Difference between revisions of "HW2: Bread Machine"

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(Created page with "Patent 4538509 - Automatic Bread Baking Machine - cites patents 4202258 (Cooking apparatus) and 4294166 (Apparatus for mixing and baking of bread). Patent 4202258 outlines a dev...")
 
 
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Based on the 1950 ruling of A. & P. Tea Co. v. Supermarket Corp., Patent 4538509 would have been ineligible for patent simply because it is a combination of known things.  The supermarket counter is a more extreme case of combining well-known items and mechanisms. Nevertheless, the bread maker is simply a combination of well known tools.
 
Based on the 1950 ruling of A. & P. Tea Co. v. Supermarket Corp., Patent 4538509 would have been ineligible for patent simply because it is a combination of known things.  The supermarket counter is a more extreme case of combining well-known items and mechanisms. Nevertheless, the bread maker is simply a combination of well known tools.
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Based on the 1955 ruling of Lyon v. Bausch & Lomb, Patent 4538509 would have remained patentable, because, though it combines known tools, it is a novel combinations that has a greater value than the sum of its parts.  The invention took a substantial amount of ingenuity because it improves the process - not only does the machine knead and bake bread automatically, it also allows for wet and dry ingredients to remain separate until the machine is programmed to begin the process.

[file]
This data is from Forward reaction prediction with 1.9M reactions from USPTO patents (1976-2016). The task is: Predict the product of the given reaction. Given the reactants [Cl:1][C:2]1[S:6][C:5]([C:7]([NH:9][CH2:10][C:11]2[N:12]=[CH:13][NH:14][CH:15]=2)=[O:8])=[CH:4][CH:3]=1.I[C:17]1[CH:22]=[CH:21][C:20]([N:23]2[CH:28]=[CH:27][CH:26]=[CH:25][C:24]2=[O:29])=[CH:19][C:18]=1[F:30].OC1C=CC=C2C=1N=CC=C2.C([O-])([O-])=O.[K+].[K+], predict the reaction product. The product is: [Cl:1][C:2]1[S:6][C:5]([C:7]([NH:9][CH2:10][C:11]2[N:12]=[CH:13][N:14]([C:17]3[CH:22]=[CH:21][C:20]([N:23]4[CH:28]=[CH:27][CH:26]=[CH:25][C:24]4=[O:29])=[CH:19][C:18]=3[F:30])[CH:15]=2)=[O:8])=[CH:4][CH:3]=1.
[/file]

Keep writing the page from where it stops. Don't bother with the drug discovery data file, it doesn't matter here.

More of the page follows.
Latest revision as of 00:52, 28 January 2011

Patent 4538509 - Automatic Bread Baking Machine - cites patents 4202258 (Cooking apparatus) and 4294166 (Apparatus for mixing and baking of bread).

Patent 4202258 outlines a device with two chambers for kneading and baking bread. Patent 4294166 also outlines a bread baking machine which can knead and heat-rise bread dough before cooking it. The biggest difference between these two patents and Patent 4538509 is the integration of a cold water tank and other mechanisms to allow for raw ingredients to be added and mixed at a pre-programmed time.

Based on the 1850 ruling of Hotchkiss v. Greenwood, this patent would probably have been ruled invalid, because similar self-contained kneading and baking mechanisms had already been patented, and chilled water tanks most certainly had been previously used publicly. The case of the breadmaker is different from the doorknob case because it does not revolve simply around the substitution of a material into a previously widely used application. Using the same ideas, however, this case would suggest that the nature of these previous patents would preclude the eligibility of the 'Automatic Bread Baking Machine' due to previous use and the obviousness of the invention. Justice Woodbury's dissenting opinion suggests that new combinations can create value and should therefore be allowed to obtain patents, and using these ideals this patent would have remained valid.

Based on the 1950 ruling of A. & P. Tea Co. v. Supermarket Corp., Patent 4538509 would have been ineligible for patent simply because it is a combination of known things. The supermarket counter is a more extreme case of combining well-known items and mechanisms. Nevertheless, the bread maker is simply a combination of well known tools.

Based on the 1955 ruling of Lyon v. Bausch & Lomb, Patent 4538509 would have remained patentable, because, though it combines known tools, it is a novel combinations that has a greater value than the sum of its parts. The invention took a substantial amount of ingenuity because it improves the process - not only does the machine knead and bake bread automatically, it also allows for wet and dry ingredients to remain separate until the machine is programmed to begin the process.